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  • Published: 2 May 2014
  • ISBN: 9781775535881
  • Imprint: RHNZ Vintage
  • Format: Paperback
  • Pages: 272
  • RRP: $24.99

Landscape with Solitary Figure




A novel about the transporting power of the imagination, about overcoming violence, and about the beauty and resilience of a solitary life.

A novel about the transporting power of the imagination, about overcoming violence, and about the beauty and resilience of a solitary life.

Ellis has come to appreciate her solitary life, in her bungalow not far from the sea. As she looks from her window, she begins to find a way to confront and yet distance the past. Gradually, she edges towards and away from the time she moved to another town, the one she subsequently fled from.

It was in this town that she met the man who invited her to his dinner parties and who took particular interest in knowing her biggest fear. In revealing what he did to her, Ellis also describes how she survived . . .

Written in Shonagh Koea's distinctive style, this compelling novel is at times darkly humorous but also deeply unsettling.

  • Published: 2 May 2014
  • ISBN: 9781775535881
  • Imprint: RHNZ Vintage
  • Format: Paperback
  • Pages: 272
  • RRP: $24.99

About the author

Shonagh Koea

Shonagh Koea has published short stories, novels and memoir. North & South commented that‘Shonagh Koea has a command of prose, an originality of expression, a sophisticated wit and a richness of imagery, which makes her writing a delight.’She won the Air New Zealand Short Story Award (1981), her novel Sing to Me, Dreamer was a finalist in the New Zealand Book Awards (1995), and The Lonely Margins of the Sea was runner-up for the Deutz Medal for Fiction (1999). She has held the University of Auckland Fellowship in Literature (1993) and the Buddle Findlay Sargeson Fellowship (1997).

Koea’s territory is ‘the contrast between domestic misery and various forms of withdrawal or escape’ (The Oxford Companion to New Zealand Literature), and she has been described ‘as addictive as nicotine or coffee — with, perhaps, major withdrawal symptoms’ (Nelson Evening Mail).

Poet Alistair Paterson said of Staying Home and Being Rotten, ‘This is not merely a good book, but a work of brilliance. It establishes Shonagh Koea as a leading New Zealand novelist and a writer of international significance.’

The Kindness of Strangers: Kitchen Memoirs is a collection of Koea’s memories from her various roles as daughter, wife, mother, journalist and novelist, and as such serves as a social history of New Zealand of the past 50 years. Reviewing it in The New Zealand Listener, Graeme Lay called it ‘a truly delectable read’. The New Zealand Herald wrote: ‘the ingredients in Shonagh Koea’s writing — among them a delicate yet incisive wit, keen perception, irony, and an abundance of sensuous imagery — are good enough to stand alone. Still, the 25 plain and tasty very mid-century New Zealand recipes are skilfully interwoven with the episodic memories they give rise to, and slowly build up a fascinating portrait.'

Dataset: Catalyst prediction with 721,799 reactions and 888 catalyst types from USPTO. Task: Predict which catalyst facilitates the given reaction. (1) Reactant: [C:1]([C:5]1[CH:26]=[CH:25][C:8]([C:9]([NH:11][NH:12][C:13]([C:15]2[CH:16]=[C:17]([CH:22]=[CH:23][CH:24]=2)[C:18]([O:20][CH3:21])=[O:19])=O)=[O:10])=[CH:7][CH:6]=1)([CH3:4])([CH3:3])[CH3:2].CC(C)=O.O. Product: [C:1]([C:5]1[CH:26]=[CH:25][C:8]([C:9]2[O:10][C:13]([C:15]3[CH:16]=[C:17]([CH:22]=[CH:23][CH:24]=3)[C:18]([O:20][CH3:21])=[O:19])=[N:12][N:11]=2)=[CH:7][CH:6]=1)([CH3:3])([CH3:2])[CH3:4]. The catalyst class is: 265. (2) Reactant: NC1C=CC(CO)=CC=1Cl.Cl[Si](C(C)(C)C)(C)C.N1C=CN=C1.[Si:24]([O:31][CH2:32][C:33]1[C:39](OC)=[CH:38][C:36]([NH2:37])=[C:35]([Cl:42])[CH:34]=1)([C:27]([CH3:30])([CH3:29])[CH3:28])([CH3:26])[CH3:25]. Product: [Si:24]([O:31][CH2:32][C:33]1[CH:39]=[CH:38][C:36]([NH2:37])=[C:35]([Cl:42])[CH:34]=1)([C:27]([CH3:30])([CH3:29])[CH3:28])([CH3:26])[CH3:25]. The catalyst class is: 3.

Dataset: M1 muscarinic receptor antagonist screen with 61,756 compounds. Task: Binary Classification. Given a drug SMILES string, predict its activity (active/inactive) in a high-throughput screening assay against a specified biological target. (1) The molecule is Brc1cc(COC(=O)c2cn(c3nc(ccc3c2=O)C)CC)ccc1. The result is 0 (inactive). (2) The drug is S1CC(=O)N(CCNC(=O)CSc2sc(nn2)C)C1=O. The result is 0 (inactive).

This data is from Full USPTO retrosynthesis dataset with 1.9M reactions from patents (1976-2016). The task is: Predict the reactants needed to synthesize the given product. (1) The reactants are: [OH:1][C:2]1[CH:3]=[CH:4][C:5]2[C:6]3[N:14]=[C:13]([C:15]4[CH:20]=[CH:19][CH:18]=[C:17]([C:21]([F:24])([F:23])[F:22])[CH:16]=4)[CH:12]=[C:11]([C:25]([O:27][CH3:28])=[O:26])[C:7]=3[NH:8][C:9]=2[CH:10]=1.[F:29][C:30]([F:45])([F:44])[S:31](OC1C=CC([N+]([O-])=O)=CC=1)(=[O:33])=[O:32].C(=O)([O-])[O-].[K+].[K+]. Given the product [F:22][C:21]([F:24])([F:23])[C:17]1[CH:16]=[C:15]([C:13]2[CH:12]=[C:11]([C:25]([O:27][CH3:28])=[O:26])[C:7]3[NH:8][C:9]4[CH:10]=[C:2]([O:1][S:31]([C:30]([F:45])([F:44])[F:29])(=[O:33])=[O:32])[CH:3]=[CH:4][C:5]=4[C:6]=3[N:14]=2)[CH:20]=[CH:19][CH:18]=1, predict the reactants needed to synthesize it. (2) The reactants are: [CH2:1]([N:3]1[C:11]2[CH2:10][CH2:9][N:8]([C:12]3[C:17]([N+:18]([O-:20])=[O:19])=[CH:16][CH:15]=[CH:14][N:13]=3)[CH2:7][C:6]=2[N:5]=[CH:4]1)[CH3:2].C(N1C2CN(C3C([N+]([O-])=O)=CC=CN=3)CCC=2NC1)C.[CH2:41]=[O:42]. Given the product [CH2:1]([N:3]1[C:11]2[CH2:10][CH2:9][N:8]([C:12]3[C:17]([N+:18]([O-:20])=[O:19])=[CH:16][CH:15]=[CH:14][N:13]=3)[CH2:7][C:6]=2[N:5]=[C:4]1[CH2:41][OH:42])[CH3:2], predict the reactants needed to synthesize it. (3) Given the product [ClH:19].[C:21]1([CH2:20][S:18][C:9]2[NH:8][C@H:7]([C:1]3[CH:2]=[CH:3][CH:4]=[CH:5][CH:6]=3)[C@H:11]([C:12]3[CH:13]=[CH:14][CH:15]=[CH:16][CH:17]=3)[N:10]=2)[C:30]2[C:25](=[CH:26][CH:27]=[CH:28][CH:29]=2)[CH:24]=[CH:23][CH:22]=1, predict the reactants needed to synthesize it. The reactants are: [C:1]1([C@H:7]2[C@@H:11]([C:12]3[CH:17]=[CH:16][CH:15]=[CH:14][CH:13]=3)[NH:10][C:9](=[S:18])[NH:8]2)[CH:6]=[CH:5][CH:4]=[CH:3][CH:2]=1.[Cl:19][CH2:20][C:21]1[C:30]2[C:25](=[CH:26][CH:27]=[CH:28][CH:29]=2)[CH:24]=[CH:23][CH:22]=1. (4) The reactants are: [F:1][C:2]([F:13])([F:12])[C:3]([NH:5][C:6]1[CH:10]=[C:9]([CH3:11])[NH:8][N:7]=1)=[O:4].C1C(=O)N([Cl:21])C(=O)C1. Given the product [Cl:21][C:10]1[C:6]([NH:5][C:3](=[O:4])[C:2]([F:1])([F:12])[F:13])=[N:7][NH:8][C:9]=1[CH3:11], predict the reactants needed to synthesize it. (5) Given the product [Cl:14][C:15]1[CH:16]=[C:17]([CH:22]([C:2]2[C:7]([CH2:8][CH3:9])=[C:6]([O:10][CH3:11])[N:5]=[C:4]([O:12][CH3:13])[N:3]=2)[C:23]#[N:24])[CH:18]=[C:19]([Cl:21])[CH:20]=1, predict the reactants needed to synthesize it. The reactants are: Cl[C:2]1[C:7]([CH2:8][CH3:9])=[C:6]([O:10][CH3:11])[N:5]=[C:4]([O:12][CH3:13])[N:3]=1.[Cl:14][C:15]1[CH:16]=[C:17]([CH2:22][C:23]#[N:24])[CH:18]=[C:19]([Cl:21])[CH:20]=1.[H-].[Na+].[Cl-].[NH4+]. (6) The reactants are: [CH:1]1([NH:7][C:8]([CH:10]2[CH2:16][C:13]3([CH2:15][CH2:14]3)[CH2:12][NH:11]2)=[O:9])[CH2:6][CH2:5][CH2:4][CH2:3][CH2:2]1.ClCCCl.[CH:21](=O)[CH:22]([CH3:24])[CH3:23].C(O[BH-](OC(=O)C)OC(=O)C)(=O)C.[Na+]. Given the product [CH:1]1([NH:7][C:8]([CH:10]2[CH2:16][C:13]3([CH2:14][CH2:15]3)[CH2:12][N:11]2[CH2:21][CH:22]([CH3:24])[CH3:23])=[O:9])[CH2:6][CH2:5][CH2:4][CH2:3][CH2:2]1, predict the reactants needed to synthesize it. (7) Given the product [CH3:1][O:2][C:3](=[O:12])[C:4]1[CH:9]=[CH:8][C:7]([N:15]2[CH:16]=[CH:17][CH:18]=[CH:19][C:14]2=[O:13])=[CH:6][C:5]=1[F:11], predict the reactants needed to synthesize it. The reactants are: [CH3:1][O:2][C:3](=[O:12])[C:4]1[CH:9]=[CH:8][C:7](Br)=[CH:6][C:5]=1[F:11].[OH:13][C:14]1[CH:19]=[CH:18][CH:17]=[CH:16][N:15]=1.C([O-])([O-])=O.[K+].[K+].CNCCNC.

Also by Shonagh Koea

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Praise for Landscape with Solitary Figure

The long-awaited novel from Shonagh Koea is a pleasure in both presentation and text . . . This is a must-read for any lover of New Zealand literature in general, and of Shonagh Koea in particular.

Colleen Hartley, Otago Daily Times

This is a terrific book that slowly sneaks up on you, until you suddenly realise you're entirely in its grip.

Paul Little, North & South

I can't think when I last read a novel that entrapped me as thoroughly as this measured, insightful work . . . It's such a crafted novel . . . It's the minutiae I loved most . . . If this is your sort of novel, you will adore it.

Linda Burgess, NZ Listener

Landscape with Solitary Figure is often sad, it is also wryly resilient, darkly humorous and quite unsettling.

Dorothy Alexander, Manawatu Standard

With characteristic wit and irony, Koea explores a sinister past of abuse and exploitation . . . Koea’s characterisation of this ‘‘mellifluous’’ and ‘‘self-possessed’’ manipulator of women is in itself masterful. The novel is a study in pernicious and devious abuse, condoned and excused if the perpetrator is a popular bon viveur and pillar of the community. It reeks of a society that looks up to avuncular and apparently benign characters – shades of Jimmy Savile Down Under? The above may sound as if the novel is all dark and troubling. It is not. Koea’s wit lifts it. . . . It is always a treat to read a new Koea. Landscape with Solitary Figure shows Koea maturing into an expert at the suggestive power of detail. She has wrapped the core of abuse which lies at the story’s centre in layers of observation by a mind which, although it may be troubled, has not lost its sharpness. In Ellis’ case, seclusion seems eminently the best response. The escape from her past is a richly rewarding experience.

Steve Walker, Sunday Star-Times

It’s a gripping tale, from the opening paragraph to the final sentence.

Margaret Reilly, Horowhenua Chronicle

“… when you return to where you belong you find that you belong there no longer”, Landscape With Solitary Figure is the beautiful but quite ominous reminiscence of Ellis Leigh, a woman who has isolated herself in a cottage a short walk from the sea. . . . Landscape With Solitary Figure is beautifully produced, illustrated with flowers from the overgrown garden that is Ellis’ hiding place, and is a fine rendering of a fragile and damaged life.

alysontheblog, https://alysontheblog.wordpress.com/

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